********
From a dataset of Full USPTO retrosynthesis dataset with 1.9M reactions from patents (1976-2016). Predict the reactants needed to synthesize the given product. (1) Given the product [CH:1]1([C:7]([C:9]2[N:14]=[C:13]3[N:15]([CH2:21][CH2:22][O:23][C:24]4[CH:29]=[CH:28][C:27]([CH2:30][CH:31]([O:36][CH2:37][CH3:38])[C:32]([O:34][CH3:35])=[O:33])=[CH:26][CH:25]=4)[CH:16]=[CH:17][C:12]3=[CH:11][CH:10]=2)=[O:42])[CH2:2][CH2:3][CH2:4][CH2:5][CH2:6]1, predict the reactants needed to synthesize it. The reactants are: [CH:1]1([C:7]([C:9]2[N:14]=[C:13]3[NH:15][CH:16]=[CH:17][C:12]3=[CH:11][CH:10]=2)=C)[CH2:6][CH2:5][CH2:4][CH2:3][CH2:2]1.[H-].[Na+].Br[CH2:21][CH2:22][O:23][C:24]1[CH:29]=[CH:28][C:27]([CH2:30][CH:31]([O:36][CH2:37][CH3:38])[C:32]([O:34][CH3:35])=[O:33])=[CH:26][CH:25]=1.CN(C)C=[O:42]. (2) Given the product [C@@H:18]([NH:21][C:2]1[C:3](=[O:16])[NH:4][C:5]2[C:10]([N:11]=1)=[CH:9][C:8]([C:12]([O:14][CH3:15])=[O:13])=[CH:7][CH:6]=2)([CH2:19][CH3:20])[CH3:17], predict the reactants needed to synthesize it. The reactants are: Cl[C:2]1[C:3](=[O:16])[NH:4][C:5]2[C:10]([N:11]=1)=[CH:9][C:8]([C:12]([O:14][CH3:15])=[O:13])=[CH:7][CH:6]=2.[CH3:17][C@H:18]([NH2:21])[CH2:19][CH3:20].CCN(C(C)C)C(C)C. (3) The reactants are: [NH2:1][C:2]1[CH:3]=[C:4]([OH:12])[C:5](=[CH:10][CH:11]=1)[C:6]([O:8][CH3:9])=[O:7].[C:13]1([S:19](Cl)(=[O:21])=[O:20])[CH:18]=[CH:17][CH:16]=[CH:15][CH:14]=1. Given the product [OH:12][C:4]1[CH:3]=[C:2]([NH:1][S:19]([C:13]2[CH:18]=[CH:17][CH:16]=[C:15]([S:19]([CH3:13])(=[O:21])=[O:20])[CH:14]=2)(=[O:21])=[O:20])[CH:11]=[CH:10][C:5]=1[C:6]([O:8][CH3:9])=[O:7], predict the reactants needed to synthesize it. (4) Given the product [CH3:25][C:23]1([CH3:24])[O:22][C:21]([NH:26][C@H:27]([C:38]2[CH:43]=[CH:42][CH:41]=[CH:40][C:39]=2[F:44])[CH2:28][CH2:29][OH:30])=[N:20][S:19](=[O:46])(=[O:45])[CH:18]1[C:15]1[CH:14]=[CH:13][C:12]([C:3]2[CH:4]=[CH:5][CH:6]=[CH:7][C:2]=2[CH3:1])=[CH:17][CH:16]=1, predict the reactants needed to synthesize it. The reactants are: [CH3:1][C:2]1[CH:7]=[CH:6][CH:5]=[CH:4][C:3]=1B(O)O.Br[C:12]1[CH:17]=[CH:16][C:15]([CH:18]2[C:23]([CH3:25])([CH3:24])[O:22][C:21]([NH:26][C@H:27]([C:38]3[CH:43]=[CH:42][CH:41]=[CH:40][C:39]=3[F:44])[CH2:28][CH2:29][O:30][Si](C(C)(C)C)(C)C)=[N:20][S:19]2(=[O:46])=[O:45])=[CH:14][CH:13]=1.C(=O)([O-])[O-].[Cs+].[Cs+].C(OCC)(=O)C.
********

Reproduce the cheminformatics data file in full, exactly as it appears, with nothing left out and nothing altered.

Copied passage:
From a dataset of Full USPTO retrosynthesis dataset with 1.9M reactions from patents (1976-2016). Predict the reactants needed to synthesize the given product. (1) Given the product [CH:1]1([C:7]([C:9]2[N:14]=[C:13]3[N:15]([CH2:21][CH2:22][O:23][C:24]4[CH:29]=[CH:28][C:27]([CH2:30][CH:31]([O:36][CH2:37][CH3:38])[C:32]([O:34][CH3:35])=[O:33])=[CH:26][CH:25]=4)[CH:16]=[CH:17][C:12]3=[CH:11][CH:10]=2)=[O:42])[CH2:2][CH2:3][CH2:4][CH2:5][CH2:6]1, predict the reactants needed to synthesize it. The reactants are: [CH:1]1([C:7]([C:9]2[N:14]=[C:13]3[NH:15][CH:16]=[CH:17][C:12]3=[CH:11][CH:10]=2)=C)[CH2:6][CH2:5][CH2:4][CH2:3][CH2:2]1.[H-].[Na+].Br[CH2:21][CH2:22][O:23][C:24]1[CH:29]=[CH:28][C:27]([CH2:30][CH:31]([O:36][CH2:37][CH3:38])[C:32]([O:34][CH3:35])=[O:33])=[CH:26][CH:25]=1.CN(C)C=[O:42]. (2) Given the product [C@@H:18]([NH:21][C:2]1[C:3](=[O:16])[NH:4][C:5]2[C:10]([N:11]=1)=[CH:9][C:8]([C:12]([O:14][CH3:15])=[O:13])=[CH:7][CH:6]=2)([CH2:19][CH3:20])[CH3:17], predict the reactants needed to synthesize it. The reactants are: Cl[C:2]1[C:3](=[O:16])[NH:4][C:5]2[C:10]([N:11]=1)=[CH:9][C:8]([C:12]([O:14][CH3:15])=[O:13])=[CH:7][CH:6]=2.[CH3:17][C@H:18]([NH2:21])[CH2:19][CH3:20].CCN(C(C)C)C(C)C. (3) The reactants are: [NH2:1][C:2]1[CH:3]=[C:4]([OH:12])[C:5](=[CH:10][CH:11]=1)[C:6]([O:8][CH3:9])=[O:7].[C:13]1([S:19](Cl)(=[O:21])=[O:20])[CH:18]=[CH:17][CH:16]=[CH:15][CH:14]=1. Given the product [OH:12][C:4]1[CH:3]=[C:2]([NH:1][S:19]([C:13]2[CH:18]=[CH:17][CH:16]=[C:15]([S:19]([CH3:13])(=[O:21])=[O:20])[CH:14]=2)(=[O:21])=[O:20])[CH:11]=[CH:10][C:5]=1[C:6]([O:8][CH3:9])=[O:7], predict the reactants needed to synthesize it. (4) Given the product [CH3:25][C:23]1([CH3:24])[O:22][C:21]([NH:26][C@H:27]([C:38]2[CH:43]=[CH:42][CH:41]=[CH:40][C:39]=2[F:44])[CH2:28][CH2:29][OH:30])=[N:20][S:19](=[O:46])(=[O:45])[CH:18]1[C:15]1[CH:14]=[CH:13][C:12]([C:3]2[CH:4]=[CH:5][CH:6]=[CH:7][C:2]=2[CH3:1])=[CH:17][CH:16]=1, predict the reactants needed to synthesize it. The reactants are: [CH3:1][C:2]1[CH:7]=[CH:6][CH:5]=[CH:4][C:3]=1B(O)O.Br[C:12]1[CH:17]=[CH:16][C:15]([CH:18]2[C:23]([CH3:25])([CH3:24])[O:22][C:21]([NH:26][C@H:27]([C:38]3[CH:43]=[CH:42][CH:41]=[CH:40][C:39]=3[F:44])[CH2:28][CH2:29][O:30][Si](C(C)(C)C)(C)C)=[N:20][S:19]2(=[O:46])=[O:45])=[CH:14][CH:13]=1.C(=O)([O-])[O-].[Cs+].[Cs+].C(OCC)(=O)C.